Meru Moutain Climbing

Mount Meru (4,562 meters)  is Tanzania‘s second-highest peak after Mount Kilimanjaro and the fourth-highest mountain in Africa. It’s located in northern Tanzania at the heart of Arusha National Park, where it has remained dormant for over a century. On a clear day, you can see Mount Kilimanjaro from Mount Meru, as the two iconic peaks are separated by a distance of just 43 miles/70 kilometers. The first successful ascent on record is still in dispute. It is credited to either Carl Uhlig in 1901 or Fritz Jaeger in 1904 – both Germans, reflecting the power of colonial Germany over Tanzania at the time.

Mount Meru is a serious three to four-day trek and although it is often used as a practice run by those hoping to summit Kilimanjaro, the smaller mountain is actually the more technical. A guide is mandatory on every trek and there is only one official route up to the summit. The route is well marked with huts along the way offering simple, comfortable beds. Unofficial routes on the west and northern sides of the mountain are illegal. Acclimatization is important, and while you won’t need oxygen, spending at least a few days at altitude before attempting the climb is highly recommended. 

The best time to trek is during one of the dry seasons (June to October or December to February).

Mount Meru’s official route is named the Momella Route. It starts on the eastern side of Mount Meru and ascends along the northern rim of the crater to Socialist Peak, the summit. There are two routes to the first hut, Miriakamba (located at 8,248 feet/2,514 meters). You can choose between a shorter, steeper ascent or a slower, more gradual climb. A four to six-hour walk the next day brings you to Saddle Hut (at 11,712 feet/3,570 meters), with good views of the crater along the way. On day three, it takes approximately five hours to summit and returns to Saddle Hut in time for lunch, before continuing down to Miriakamba for the final night.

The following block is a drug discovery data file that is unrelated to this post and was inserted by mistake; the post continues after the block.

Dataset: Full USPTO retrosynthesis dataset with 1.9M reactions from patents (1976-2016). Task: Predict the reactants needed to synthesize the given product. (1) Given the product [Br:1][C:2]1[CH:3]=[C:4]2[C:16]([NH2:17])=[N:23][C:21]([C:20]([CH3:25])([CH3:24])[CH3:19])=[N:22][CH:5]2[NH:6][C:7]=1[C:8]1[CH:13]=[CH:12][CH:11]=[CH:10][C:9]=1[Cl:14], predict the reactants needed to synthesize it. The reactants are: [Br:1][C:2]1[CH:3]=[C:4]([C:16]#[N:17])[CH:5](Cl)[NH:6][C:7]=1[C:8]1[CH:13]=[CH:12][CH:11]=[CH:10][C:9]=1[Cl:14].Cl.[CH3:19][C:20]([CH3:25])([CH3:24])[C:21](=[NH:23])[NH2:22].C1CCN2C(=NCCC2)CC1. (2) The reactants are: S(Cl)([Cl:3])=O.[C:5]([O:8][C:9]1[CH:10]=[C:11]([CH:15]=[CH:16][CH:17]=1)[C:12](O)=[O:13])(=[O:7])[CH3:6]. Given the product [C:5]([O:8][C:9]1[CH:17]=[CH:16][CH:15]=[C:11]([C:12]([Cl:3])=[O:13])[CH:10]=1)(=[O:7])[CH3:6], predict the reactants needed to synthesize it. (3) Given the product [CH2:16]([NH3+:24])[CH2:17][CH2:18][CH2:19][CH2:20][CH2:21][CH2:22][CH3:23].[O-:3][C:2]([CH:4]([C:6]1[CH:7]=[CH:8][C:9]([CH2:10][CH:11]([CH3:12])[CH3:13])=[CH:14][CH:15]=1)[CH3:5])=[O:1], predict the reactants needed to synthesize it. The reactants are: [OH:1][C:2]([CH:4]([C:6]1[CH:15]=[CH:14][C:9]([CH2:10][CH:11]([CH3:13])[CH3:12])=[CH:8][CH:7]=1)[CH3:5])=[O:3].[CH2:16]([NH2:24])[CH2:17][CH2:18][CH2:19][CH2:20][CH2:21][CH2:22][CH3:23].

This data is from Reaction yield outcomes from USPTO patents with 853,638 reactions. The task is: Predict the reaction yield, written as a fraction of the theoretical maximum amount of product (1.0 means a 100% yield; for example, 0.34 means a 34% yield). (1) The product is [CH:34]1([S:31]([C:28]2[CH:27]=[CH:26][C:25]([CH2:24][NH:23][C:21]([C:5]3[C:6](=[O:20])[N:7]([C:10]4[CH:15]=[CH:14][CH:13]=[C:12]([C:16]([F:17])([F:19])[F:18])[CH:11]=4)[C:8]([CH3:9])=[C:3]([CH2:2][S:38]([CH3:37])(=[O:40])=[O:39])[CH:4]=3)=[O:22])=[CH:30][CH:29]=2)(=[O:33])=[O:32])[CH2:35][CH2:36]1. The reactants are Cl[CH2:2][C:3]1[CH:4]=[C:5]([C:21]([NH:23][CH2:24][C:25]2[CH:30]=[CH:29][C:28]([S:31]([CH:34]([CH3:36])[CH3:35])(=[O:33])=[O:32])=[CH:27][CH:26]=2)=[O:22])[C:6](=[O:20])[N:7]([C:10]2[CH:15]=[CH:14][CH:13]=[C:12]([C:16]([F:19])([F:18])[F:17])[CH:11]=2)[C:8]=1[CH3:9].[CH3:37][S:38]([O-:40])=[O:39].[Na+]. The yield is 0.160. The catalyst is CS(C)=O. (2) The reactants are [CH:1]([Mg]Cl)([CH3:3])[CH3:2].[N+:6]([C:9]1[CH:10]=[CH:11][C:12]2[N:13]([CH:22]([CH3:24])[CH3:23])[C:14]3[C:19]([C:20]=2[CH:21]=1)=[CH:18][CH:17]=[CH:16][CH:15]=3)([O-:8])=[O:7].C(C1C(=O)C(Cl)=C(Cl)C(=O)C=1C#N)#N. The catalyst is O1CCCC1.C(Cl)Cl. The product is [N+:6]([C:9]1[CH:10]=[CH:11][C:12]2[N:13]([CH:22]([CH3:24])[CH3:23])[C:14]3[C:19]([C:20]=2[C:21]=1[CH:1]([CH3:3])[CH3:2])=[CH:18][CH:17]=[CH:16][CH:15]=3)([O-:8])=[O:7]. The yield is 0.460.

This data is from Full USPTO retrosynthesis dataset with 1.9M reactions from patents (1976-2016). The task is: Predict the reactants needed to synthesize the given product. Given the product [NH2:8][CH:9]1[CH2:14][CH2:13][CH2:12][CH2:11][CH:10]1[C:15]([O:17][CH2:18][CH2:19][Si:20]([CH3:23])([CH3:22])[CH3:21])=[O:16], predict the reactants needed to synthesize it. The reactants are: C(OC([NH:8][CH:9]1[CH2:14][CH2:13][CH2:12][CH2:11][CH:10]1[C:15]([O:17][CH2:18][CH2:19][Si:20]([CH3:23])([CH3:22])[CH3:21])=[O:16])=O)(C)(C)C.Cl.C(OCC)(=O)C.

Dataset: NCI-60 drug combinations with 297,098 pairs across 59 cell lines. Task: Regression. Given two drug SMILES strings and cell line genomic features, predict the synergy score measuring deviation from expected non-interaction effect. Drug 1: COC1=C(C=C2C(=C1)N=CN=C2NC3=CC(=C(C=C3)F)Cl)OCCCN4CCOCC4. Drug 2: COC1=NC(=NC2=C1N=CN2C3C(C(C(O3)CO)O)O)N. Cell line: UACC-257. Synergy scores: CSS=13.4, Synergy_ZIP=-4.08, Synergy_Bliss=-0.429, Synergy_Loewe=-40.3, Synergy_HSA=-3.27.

Guides are mandatory for every trek up Mount Meru. They are armed and are there to protect you from the mountain’s abundant wildlife (including buffalos, leopards, and baboons). Porters are not mandatory but make the trek more enjoyable by helping to carry your equipment. Each porter carries up to 33 pounds/15 kilograms. You can hire both porters and guides at the Momella Gate, but it’s a good idea to book in advance by at least a day. If you’re trekking with an operator, these services are usually included in the price. 

Ask around for tipping guidelines as hiker tips make up a significant percentage of the total income for the mountain’s guides, porters, and cooks. 

On Mount Meru itself, Saddle Hut and Miriakamba Hut provide the only accommodation. Huts fill up well in advance, so if you’re planning to trek during the high season (December to February) it is often prudent to pack a lightweight tent. Recommended accommodation in and around Arusha National Park includes Hatari LodgeMeru Mbega LodgeMeru View Lodge and Meru Simba Lodge

Mount Meru is located inside Arusha National Park. Most visitors fly into Kilimanjaro International Airport, which is 60 kilometers/35 miles away. Alternatively, the city of Arusha is a 1.5-hour drive from the park. You can reach Arusha by domestic flight or long-distance bus from several locations in Tanzania and Kenya. Your tour operator will usually provide transportation to the mountain from either Arusha or Kilimanjaro International Airport. If not, you can hire a local taxi or rent a car.

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